If you are a fan of country music and you aren’t familiar with Chris Stapleton, there is a void in your life that you may not have even realized was there. The Lexington, Kentucky native has written songs for some of the biggest names in country and beyond including Sheryl Crow and Adele. Having previously fronted the Grammy-nominated bluegrass band The SteelDrivers, Stapleton has broken out on his own and is making huge waves with his debut solo album, Traveller. In the midst of a string of sold-out dates, I was a traveller myself, venturing from DC, down to the Jefferson Theater in Charlottesville, VA on Saturday to see him first-hand.
This is not your typical FM-country radio or CMT Awards fare. You won’t find songs of cold beer and hot women, and driving through the mud to get to the lake party or other standard bro-country themes. Stapleton is honest, real, and pure, and there is no pretension to what he does. It may have been a hot, rainy night in Charlottesville, but the warm glow of good music inside the venue made everything all right.
The venue packed quickly, fans lining both floors of the theater seeking out a vantage point. The crowd was buzzing by the time Aubrie Sellers took the stage to open the show. Having paid her dues as a country music background singer, Aubrie seems poised to break out on her own in a big way. The daughter of country stars Lee Ann Womack and Jason Sellers, the twenty-four-year-old Sellers won over the audience in no time flat. Her commanding voice was damn near a dead ringer for her mother’s, with an extra tablespoon of attitude thrown into the mix.
PHOTOS: RICHIE DOWNS | On the heels of the release of their third studio album, Best Coast took over the east coast Tuesday night as they played to a sold-out crowd at DC’s 9:30 Club. It was a familiar setting for the band who was there for the third time as headliners for a packed house, as front-woman Bethany Cosentino pointed out about halfway through the show.
Technically a duo, they were accompanied by a drummer, bassist, and additional guitarist for the live show, because it seems Bobb Bruno has yet to master playing all of these instruments simultaneously. While both members of the duo have versatile musical backgrounds, they seem to have found a groove within their surf-rock sound.
Although on the recorded tracks the vocals are usually layered beneath reverb, there were no such effects for the live show. However, Bethany’s vocals were strong enough to carry the songs without any issue. They definitely brought their A-game to the 9:30 Club, but with a casual attitude crafted by years of playing festivals and headlining shows.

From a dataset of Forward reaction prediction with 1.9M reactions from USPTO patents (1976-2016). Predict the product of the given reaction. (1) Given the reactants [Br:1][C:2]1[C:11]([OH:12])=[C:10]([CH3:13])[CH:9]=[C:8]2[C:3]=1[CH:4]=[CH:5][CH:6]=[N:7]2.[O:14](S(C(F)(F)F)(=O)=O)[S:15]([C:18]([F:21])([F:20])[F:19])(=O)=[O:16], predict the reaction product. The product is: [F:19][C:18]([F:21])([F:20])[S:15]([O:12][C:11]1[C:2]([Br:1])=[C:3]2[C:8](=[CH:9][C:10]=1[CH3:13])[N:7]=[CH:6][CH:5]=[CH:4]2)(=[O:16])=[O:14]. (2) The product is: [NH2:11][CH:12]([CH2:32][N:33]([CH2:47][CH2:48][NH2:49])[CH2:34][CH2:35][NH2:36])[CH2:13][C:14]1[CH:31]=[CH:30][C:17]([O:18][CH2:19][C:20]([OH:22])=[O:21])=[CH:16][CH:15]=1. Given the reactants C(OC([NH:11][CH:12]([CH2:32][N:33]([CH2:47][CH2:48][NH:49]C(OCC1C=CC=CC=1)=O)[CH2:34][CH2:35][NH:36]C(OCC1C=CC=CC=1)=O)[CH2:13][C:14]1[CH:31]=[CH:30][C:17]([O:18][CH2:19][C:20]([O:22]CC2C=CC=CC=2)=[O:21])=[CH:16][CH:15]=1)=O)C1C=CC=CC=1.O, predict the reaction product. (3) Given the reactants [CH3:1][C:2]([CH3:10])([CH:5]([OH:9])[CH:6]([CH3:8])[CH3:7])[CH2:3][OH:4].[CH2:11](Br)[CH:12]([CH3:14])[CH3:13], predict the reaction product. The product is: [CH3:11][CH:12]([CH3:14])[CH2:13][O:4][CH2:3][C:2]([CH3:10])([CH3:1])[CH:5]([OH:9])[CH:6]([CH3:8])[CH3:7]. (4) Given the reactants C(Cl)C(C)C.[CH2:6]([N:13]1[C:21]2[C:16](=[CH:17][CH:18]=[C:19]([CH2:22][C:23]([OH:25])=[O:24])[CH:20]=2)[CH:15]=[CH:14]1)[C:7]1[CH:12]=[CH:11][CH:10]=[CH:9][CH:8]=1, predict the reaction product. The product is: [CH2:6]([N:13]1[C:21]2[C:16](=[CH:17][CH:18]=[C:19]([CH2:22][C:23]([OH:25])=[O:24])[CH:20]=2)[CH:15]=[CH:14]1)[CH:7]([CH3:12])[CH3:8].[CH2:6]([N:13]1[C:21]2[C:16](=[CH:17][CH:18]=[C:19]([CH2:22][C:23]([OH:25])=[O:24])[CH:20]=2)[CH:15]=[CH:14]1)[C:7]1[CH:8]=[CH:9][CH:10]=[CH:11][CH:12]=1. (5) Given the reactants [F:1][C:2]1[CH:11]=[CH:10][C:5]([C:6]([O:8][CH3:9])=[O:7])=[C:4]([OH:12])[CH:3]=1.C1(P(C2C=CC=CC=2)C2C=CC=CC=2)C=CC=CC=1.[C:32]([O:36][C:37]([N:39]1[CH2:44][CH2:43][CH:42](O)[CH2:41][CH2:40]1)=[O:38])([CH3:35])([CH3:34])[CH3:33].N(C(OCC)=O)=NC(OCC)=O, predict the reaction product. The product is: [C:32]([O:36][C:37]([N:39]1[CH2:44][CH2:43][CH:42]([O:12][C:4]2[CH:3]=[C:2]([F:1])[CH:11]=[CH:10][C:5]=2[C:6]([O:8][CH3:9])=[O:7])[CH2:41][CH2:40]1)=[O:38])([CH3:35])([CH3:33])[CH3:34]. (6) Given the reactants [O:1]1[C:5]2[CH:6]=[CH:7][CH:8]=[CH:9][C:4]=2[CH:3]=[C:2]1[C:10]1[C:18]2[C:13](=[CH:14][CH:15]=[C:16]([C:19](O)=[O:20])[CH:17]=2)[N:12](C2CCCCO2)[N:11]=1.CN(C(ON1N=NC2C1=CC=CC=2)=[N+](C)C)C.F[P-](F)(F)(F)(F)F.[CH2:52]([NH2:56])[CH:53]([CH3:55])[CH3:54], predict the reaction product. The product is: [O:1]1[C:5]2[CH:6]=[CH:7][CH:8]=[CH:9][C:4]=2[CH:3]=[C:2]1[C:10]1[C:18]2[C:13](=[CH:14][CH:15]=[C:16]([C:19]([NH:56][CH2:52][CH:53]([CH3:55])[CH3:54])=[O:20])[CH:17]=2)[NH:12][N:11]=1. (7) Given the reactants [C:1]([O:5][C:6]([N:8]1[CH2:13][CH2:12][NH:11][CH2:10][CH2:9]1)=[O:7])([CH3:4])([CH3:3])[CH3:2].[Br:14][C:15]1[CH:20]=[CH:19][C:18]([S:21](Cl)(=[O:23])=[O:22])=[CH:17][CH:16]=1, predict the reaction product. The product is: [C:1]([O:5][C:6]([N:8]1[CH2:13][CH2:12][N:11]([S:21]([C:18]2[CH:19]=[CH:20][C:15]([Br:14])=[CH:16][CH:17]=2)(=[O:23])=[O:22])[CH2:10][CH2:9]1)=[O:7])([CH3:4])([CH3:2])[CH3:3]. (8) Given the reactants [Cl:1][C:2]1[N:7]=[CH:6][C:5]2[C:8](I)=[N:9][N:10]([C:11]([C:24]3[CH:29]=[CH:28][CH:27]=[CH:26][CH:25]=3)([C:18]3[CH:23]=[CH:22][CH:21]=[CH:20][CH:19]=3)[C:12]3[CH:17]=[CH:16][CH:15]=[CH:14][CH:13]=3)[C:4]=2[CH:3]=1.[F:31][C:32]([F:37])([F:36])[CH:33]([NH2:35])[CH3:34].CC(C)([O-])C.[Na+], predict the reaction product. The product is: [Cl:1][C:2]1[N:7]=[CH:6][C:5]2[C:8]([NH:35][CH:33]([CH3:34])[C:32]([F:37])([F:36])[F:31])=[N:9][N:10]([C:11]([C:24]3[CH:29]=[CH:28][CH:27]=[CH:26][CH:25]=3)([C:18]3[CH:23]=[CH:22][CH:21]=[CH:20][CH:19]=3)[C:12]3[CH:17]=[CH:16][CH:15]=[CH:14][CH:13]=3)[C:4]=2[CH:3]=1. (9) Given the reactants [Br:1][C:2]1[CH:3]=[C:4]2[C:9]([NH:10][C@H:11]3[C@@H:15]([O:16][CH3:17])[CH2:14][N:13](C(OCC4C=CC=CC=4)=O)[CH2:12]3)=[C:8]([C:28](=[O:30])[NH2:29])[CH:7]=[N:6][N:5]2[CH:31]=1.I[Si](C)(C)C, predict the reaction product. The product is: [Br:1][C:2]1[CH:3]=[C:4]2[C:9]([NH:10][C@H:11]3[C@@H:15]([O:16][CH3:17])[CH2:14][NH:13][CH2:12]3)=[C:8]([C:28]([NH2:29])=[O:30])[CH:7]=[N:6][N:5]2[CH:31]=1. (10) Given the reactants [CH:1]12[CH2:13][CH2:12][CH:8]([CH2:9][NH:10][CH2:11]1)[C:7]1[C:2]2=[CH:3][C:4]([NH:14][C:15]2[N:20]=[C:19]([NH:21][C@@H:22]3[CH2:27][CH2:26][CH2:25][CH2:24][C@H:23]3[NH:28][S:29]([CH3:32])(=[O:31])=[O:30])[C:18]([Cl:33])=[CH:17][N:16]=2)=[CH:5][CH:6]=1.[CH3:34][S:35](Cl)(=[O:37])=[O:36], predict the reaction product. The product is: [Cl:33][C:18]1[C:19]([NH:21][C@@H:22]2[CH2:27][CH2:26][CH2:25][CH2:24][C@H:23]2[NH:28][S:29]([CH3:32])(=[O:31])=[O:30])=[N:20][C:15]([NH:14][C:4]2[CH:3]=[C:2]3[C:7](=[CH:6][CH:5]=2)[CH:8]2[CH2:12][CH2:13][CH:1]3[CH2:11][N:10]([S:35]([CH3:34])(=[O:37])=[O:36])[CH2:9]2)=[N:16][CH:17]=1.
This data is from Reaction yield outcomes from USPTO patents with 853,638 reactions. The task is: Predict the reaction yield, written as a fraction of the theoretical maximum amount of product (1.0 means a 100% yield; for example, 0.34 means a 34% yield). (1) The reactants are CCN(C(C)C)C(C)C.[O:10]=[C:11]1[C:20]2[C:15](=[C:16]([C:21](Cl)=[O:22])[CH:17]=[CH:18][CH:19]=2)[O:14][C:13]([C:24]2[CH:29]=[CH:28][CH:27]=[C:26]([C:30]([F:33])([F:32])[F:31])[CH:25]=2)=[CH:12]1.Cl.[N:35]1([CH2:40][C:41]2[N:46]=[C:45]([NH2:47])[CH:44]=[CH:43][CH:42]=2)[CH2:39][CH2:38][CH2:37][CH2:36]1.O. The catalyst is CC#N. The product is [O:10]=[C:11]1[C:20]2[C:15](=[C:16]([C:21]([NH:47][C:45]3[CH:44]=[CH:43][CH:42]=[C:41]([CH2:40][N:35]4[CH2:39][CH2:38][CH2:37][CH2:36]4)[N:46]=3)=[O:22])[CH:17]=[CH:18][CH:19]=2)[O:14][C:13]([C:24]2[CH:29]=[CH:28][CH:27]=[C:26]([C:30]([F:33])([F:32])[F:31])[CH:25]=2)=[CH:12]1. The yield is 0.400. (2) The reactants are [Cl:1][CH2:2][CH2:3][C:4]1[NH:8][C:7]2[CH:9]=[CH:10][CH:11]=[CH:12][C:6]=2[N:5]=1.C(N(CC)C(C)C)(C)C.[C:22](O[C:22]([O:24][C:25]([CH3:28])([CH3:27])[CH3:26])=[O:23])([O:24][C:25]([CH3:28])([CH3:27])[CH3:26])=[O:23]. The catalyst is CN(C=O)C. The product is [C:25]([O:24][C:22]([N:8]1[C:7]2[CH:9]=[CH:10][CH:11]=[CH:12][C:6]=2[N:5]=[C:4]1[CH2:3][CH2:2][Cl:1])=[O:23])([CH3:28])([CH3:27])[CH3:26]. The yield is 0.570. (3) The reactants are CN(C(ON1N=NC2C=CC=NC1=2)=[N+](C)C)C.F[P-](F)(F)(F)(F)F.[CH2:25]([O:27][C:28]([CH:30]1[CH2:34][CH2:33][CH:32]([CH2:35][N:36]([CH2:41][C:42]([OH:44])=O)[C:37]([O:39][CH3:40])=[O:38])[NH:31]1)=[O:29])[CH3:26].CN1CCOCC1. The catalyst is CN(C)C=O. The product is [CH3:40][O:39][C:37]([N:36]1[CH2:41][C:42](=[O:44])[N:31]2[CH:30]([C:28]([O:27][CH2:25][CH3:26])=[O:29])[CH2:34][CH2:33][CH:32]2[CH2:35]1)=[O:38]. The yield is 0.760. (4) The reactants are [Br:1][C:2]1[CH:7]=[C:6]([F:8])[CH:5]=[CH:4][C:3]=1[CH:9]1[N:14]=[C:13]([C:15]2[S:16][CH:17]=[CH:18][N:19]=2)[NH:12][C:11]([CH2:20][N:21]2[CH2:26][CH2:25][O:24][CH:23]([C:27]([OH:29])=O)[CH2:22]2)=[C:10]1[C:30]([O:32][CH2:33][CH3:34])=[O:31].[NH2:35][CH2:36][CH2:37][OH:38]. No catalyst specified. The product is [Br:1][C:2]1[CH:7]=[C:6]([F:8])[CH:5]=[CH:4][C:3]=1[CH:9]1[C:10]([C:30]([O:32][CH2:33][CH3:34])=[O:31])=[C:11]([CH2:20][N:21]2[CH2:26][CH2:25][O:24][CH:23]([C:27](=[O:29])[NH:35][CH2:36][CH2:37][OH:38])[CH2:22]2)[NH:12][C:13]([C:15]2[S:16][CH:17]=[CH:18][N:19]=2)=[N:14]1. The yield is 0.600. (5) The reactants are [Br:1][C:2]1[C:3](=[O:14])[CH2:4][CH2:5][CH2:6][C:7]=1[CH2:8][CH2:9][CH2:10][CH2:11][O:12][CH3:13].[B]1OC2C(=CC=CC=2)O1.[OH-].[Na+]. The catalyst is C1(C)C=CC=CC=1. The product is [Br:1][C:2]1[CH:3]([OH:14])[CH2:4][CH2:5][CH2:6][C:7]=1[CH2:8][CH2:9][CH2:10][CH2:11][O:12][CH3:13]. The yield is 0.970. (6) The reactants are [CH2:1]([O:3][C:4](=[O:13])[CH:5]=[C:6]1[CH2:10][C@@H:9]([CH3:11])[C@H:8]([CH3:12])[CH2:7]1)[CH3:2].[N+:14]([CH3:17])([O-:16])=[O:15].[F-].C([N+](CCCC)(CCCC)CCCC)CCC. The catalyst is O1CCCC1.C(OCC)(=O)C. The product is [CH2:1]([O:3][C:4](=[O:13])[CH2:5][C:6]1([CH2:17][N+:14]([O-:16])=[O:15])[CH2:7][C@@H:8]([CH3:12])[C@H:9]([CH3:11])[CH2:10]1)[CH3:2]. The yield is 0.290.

In his black jeans, shirt, and beret, Richard Thompson takes the stage with an almost military look; his guitar strap could almost be mistaken for an ammunition belt. Though his age, 66, places him more in the category of grizzled veteran, few are as strong a sharpshooter as still he is on electric guitar where his distinctive style is beyond copying.
Hey, he’s even got an official title by now. Not colonel or sergeant or lieutenant, but Officer of the Order of the British Empire, one of those OBEs you’re supposed to put at the end of your name.
And though his career is pushing 50 years since his first days as a teenage guitarist in Fairport Convention, he continues to issue solid, largely ignored, solo work, such as the new Jeff Tweedy-produced Still just out this week. That’s what got him out on a tour that brought him to the Birchmere in Alexandria, Va., for the first of two nights Tuesday.
With a nimble duo as rhythm section that enhances and furthers his seemingly effortless guitar attack, he’s able to escalate his artistry on the handful of new numbers as well as providing a sprinkling of what he self-mockingly called “the timeless classics you pay big money for.”
Thompson is one of those rare musicians who seem packed with too much talent—ace guitarist, fine songwriter, great vocalist. With a bemused manner between songs, he’s a darned pleasing entertainer as well.
So there I was, in Northwest Washington, DC sitting on a sofa Big Andy’s living room on Saturday, May 9, 2015, witnessing the miraculous. Namely, the great Ed Hamell of Hamell on Trial and it was a privilege to watch him perform in a space so small. Why, it could hardly have been more intimate if we’d all taken off our clothes like the guy in Hamell’s wonderful song, “First Date.”